• Appropriately refuel and rehydrate the body
  • Promote muscle repair and growth
  • Boost adaptation from the training session
  • Support immune function

If you engage in two or more training sessions in one day or have sessions that are close together, such as an evening session followed by an early morning session, proactive recovery nutrition becomes crucial. Nonetheless, if you exercise once a day or a few times a week, recovery nutrition remains significant, although you might be able to fulfil your nutritional needs by consuming your regular meals or snacks instead of adding more food.

What can happen if I get my recovery nutrition wrong?

  • Inadequate nutrition recovery, especially if training multiple times a day, can result in:
  • Increased fatigue (during training and at work or school)
  • Reduced performance at your next training session or event
  • Suboptimal gains from the session just completed
  • Increased muscle soreness

How soon after exercise should I be eating and drinking?

The process of rehydrating should start immediately after your training session or event. However, the importance of consuming carbohydrates and protein after exercise varies depending on the time until your next exercise session. Within the first 60-90 minutes after exercise, the body is most effective at replenishing carbohydrates, promoting muscle repair, and stimulating muscle growth. This process continues for approximately 12-24 hours. Therefore, if you have a short period between sessions, it is advisable to maximize your recovery within the first 60-90 minutes after finishing your exercise. Otherwise, you can incorporate your regular meal after the session as part of your recovery nutrition. For some individuals, it may be beneficial to split their recovery into two parts. They can have a small snack immediately after exercise to initiate the recovery process, followed by their next main meal to fully achieve their recovery goals.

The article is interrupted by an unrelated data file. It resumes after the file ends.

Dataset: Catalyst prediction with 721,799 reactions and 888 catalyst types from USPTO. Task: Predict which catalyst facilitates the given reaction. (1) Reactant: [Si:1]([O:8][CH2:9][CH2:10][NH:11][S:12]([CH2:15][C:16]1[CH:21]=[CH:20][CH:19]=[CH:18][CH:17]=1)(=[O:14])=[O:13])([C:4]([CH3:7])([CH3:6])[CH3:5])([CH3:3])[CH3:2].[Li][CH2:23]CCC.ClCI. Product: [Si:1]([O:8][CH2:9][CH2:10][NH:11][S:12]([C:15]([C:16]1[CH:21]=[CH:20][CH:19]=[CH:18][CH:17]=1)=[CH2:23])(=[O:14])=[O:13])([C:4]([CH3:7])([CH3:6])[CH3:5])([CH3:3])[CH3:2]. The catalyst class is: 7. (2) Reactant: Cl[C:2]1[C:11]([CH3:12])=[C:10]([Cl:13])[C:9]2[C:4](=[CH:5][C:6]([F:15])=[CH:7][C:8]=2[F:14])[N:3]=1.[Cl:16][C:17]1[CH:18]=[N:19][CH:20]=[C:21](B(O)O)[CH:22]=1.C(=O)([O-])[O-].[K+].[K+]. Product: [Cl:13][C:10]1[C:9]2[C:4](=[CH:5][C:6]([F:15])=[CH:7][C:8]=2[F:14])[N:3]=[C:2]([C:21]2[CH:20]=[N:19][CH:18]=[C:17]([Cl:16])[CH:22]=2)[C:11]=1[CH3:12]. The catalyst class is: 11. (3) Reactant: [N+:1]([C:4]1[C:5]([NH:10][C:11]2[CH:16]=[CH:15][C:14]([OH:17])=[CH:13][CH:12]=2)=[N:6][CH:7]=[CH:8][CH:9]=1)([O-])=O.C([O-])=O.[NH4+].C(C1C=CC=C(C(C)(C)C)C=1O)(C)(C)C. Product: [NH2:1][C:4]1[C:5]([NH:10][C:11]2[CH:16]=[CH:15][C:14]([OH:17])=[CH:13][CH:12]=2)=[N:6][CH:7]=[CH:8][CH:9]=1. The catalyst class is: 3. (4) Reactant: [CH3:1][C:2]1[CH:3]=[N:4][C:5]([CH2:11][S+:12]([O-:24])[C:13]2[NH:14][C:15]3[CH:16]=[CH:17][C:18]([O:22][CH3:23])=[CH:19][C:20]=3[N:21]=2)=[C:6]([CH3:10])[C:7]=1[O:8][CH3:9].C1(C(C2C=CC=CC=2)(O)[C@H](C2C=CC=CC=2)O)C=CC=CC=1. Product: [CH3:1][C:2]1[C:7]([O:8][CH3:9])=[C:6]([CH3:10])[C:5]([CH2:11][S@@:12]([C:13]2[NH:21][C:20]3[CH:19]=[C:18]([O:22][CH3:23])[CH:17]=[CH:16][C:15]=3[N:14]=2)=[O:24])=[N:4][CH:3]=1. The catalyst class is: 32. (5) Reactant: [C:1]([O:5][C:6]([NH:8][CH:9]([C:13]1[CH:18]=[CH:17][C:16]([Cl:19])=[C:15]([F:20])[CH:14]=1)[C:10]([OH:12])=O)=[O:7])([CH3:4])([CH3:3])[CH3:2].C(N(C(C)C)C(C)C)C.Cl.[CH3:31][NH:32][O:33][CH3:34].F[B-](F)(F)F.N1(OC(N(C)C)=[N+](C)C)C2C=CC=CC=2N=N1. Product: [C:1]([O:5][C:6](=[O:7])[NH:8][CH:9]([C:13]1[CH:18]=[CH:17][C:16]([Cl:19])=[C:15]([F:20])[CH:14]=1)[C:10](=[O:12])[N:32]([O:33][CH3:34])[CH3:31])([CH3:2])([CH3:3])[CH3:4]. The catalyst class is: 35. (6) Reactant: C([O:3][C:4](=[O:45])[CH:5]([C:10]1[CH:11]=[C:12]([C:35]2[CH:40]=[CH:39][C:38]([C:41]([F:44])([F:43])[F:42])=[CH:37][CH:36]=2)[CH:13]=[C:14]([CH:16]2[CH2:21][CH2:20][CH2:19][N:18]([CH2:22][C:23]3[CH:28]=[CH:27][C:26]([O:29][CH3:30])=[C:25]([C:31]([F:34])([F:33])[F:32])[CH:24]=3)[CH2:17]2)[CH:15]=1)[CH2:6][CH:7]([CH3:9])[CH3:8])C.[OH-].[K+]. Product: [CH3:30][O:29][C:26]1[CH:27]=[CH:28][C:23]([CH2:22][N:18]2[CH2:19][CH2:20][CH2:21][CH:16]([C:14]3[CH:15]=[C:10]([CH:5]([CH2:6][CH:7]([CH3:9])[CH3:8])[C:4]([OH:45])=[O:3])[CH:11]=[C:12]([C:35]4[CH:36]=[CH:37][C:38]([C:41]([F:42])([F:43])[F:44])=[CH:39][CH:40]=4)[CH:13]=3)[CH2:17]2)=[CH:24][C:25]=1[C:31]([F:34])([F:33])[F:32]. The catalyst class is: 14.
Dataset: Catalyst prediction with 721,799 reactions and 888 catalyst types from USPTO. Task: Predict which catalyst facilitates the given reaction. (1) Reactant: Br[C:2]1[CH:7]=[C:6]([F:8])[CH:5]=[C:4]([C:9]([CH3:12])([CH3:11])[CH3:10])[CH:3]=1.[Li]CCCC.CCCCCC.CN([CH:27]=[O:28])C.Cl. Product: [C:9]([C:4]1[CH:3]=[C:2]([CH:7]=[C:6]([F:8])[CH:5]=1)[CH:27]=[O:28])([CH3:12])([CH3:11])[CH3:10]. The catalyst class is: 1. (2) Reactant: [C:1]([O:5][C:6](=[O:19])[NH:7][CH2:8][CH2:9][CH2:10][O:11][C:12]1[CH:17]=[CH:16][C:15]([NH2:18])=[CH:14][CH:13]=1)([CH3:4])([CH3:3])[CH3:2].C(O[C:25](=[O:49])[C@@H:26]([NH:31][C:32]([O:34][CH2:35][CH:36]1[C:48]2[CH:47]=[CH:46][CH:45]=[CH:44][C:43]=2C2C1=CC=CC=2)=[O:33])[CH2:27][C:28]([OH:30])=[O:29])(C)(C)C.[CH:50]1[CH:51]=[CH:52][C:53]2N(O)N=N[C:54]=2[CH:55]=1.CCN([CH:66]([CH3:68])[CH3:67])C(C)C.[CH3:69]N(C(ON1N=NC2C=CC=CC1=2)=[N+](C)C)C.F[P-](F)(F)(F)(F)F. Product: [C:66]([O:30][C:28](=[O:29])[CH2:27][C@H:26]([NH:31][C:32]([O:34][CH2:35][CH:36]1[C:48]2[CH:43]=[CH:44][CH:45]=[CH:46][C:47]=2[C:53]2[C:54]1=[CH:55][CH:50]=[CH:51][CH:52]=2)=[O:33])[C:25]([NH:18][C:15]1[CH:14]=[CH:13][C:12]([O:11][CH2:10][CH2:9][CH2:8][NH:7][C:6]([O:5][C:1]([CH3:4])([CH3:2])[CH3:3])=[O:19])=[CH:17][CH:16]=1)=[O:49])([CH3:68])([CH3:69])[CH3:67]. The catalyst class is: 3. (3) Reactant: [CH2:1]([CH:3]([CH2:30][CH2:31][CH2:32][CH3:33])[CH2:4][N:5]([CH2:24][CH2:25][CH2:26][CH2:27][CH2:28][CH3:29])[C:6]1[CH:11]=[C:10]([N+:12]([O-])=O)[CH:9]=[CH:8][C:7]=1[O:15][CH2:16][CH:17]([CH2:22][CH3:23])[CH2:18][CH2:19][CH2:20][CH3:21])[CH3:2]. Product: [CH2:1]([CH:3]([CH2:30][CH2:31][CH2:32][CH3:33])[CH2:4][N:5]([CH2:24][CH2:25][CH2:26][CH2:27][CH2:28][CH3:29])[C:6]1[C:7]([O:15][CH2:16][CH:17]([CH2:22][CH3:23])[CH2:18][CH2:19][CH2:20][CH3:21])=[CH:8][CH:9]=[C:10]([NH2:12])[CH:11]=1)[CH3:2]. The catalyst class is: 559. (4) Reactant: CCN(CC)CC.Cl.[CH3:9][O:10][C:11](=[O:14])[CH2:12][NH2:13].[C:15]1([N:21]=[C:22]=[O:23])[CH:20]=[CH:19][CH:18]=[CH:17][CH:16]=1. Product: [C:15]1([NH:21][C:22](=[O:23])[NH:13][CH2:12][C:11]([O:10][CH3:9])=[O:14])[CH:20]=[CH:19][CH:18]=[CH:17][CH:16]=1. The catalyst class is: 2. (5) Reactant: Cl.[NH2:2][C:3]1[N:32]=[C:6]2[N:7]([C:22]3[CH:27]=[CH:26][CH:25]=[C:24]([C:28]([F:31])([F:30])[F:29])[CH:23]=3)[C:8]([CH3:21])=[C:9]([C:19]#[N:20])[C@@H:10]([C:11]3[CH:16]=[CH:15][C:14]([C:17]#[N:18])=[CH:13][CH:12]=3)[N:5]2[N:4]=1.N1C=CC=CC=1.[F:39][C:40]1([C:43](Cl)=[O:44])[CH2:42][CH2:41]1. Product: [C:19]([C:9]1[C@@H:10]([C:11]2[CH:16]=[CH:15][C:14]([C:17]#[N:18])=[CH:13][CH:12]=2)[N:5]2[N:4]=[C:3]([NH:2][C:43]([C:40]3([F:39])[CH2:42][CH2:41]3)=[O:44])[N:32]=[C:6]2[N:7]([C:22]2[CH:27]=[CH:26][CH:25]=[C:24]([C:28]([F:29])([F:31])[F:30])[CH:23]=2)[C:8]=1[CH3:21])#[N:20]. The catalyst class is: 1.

What should I be eating after exercise?

In general, foods should take into account that everyone has different preferences for what they like to eat, variations in appetite, and what their stomach can comfortably digest after exercising.

  • Be rich in quality carbohydrates to replenish muscle fuel stores
  • Contain some lean protein to promote muscle repair
  • Include a source of fluid and electrolytes to rehydrate effectively

When it comes to what to eat after exercise, there is no definitive answer. However, dairy products like flavoured milk, smoothies, or fruit yoghurt can be a beneficial choice as they can fulfil all of your recovery goals by offering carbohydrates, protein, fluid, and electrolytes in one convenient option. Additionally, there are other alternatives that you may consider selecting.

  • Lean chicken and salad roll
  • Bowl of muesli with yoghurt and berries
  • Fresh fruit salad topped with Greek yoghurt
  • Spaghetti with lean beef bolognese sauce
  • Chicken burrito with salad and cheese
  • Small tin of tuna on crackers plus a banana

What is the best fluid to drink after exercise?

The ideal fluid for exercise depends on what you are trying to achieve. If your main goal is to rehydrate after your workout, water or electrolyte drinks are a good choice. If you are also trying to meet your carbohydrate needs, sports drinks can be beneficial as they provide both carbohydrates and hydration. If you want a combination of protein, carbohydrates, fluid, and electrolytes in one, dairy-based fluids like smoothies and flavoured milk are convenient options. While specialized protein powders and recovery shakes may be helpful for certain individuals in specific situations, most people can meet their recovery goals through regular foods and beverages.